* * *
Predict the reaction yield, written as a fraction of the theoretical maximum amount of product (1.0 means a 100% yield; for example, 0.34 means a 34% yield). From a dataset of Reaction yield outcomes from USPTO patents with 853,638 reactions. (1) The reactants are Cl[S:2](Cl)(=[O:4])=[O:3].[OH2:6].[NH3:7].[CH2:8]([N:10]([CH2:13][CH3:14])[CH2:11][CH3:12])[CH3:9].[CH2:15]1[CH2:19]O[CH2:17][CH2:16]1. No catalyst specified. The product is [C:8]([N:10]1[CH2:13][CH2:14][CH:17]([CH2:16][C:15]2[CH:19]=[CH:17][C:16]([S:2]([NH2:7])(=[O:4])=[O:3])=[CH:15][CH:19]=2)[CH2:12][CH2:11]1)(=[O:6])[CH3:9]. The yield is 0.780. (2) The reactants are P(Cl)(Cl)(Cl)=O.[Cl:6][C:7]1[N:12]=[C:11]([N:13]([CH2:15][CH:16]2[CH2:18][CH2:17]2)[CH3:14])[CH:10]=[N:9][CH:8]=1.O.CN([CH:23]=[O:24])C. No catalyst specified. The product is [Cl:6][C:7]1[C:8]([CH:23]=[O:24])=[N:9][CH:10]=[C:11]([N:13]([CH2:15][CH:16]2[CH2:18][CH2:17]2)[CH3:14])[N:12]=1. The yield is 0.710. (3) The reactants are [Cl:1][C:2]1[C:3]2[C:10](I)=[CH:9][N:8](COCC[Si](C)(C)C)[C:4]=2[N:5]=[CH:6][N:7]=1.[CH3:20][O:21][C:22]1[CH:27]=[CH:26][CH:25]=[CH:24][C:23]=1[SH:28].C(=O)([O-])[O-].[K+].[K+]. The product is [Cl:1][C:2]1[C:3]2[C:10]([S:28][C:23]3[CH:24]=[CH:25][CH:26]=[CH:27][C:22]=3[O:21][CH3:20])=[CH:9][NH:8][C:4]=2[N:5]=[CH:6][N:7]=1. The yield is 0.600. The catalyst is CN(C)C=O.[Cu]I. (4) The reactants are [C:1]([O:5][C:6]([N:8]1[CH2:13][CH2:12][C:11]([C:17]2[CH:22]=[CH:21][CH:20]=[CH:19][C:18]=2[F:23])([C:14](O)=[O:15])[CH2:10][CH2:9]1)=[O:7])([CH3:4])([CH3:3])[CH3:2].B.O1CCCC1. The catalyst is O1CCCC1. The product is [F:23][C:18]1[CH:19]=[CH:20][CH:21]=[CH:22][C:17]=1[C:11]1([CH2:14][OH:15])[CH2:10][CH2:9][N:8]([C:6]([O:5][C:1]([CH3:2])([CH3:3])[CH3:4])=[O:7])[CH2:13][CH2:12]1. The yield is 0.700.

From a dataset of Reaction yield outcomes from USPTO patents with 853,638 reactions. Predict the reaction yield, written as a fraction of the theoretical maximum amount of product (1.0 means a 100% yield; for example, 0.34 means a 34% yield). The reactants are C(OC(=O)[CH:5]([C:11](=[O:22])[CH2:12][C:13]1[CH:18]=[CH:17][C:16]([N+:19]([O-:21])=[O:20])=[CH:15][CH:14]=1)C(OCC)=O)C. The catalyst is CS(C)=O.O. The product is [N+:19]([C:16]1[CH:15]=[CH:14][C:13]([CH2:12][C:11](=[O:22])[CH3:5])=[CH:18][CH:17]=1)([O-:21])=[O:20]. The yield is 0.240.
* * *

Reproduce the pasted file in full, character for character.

Predict the reaction yield, written as a fraction of the theoretical maximum amount of product (1.0 means a 100% yield; for example, 0.34 means a 34% yield). From a dataset of Reaction yield outcomes from USPTO patents with 853,638 reactions. (1) The reactants are Cl[S:2](Cl)(=[O:4])=[O:3].[OH2:6].[NH3:7].[CH2:8]([N:10]([CH2:13][CH3:14])[CH2:11][CH3:12])[CH3:9].[CH2:15]1[CH2:19]O[CH2:17][CH2:16]1. No catalyst specified. The product is [C:8]([N:10]1[CH2:13][CH2:14][CH:17]([CH2:16][C:15]2[CH:19]=[CH:17][C:16]([S:2]([NH2:7])(=[O:4])=[O:3])=[CH:15][CH:19]=2)[CH2:12][CH2:11]1)(=[O:6])[CH3:9]. The yield is 0.780. (2) The reactants are P(Cl)(Cl)(Cl)=O.[Cl:6][C:7]1[N:12]=[C:11]([N:13]([CH2:15][CH:16]2[CH2:18][CH2:17]2)[CH3:14])[CH:10]=[N:9][CH:8]=1.O.CN([CH:23]=[O:24])C. No catalyst specified. The product is [Cl:6][C:7]1[C:8]([CH:23]=[O:24])=[N:9][CH:10]=[C:11]([N:13]([CH2:15][CH:16]2[CH2:18][CH2:17]2)[CH3:14])[N:12]=1. The yield is 0.710. (3) The reactants are [Cl:1][C:2]1[C:3]2[C:10](I)=[CH:9][N:8](COCC[Si](C)(C)C)[C:4]=2[N:5]=[CH:6][N:7]=1.[CH3:20][O:21][C:22]1[CH:27]=[CH:26][CH:25]=[CH:24][C:23]=1[SH:28].C(=O)([O-])[O-].[K+].[K+]. The product is [Cl:1][C:2]1[C:3]2[C:10]([S:28][C:23]3[CH:24]=[CH:25][CH:26]=[CH:27][C:22]=3[O:21][CH3:20])=[CH:9][NH:8][C:4]=2[N:5]=[CH:6][N:7]=1. The yield is 0.600. The catalyst is CN(C)C=O.[Cu]I. (4) The reactants are [C:1]([O:5][C:6]([N:8]1[CH2:13][CH2:12][C:11]([C:17]2[CH:22]=[CH:21][CH:20]=[CH:19][C:18]=2[F:23])([C:14](O)=[O:15])[CH2:10][CH2:9]1)=[O:7])([CH3:4])([CH3:3])[CH3:2].B.O1CCCC1. The catalyst is O1CCCC1. The product is [F:23][C:18]1[CH:19]=[CH:20][CH:21]=[CH:22][C:17]=1[C:11]1([CH2:14][OH:15])[CH2:10][CH2:9][N:8]([C:6]([O:5][C:1]([CH3:2])([CH3:3])[CH3:4])=[O:7])[CH2:13][CH2:12]1. The yield is 0.700.

From a dataset of Reaction yield outcomes from USPTO patents with 853,638 reactions. Predict the reaction yield, written as a fraction of the theoretical maximum amount of product (1.0 means a 100% yield; for example, 0.34 means a 34% yield). The reactants are C(OC(=O)[CH:5]([C:11](=[O:22])[CH2:12][C:13]1[CH:18]=[CH:17][C:16]([N+:19]([O-:21])=[O:20])=[CH:15][CH:14]=1)C(OCC)=O)C. The catalyst is CS(C)=O.O. The product is [N+:19]([C:16]1[CH:15]=[CH:14][C:13]([CH2:12][C:11](=[O:22])[CH3:5])=[CH:18][CH:17]=1)([O-:21])=[O:20]. The yield is 0.240.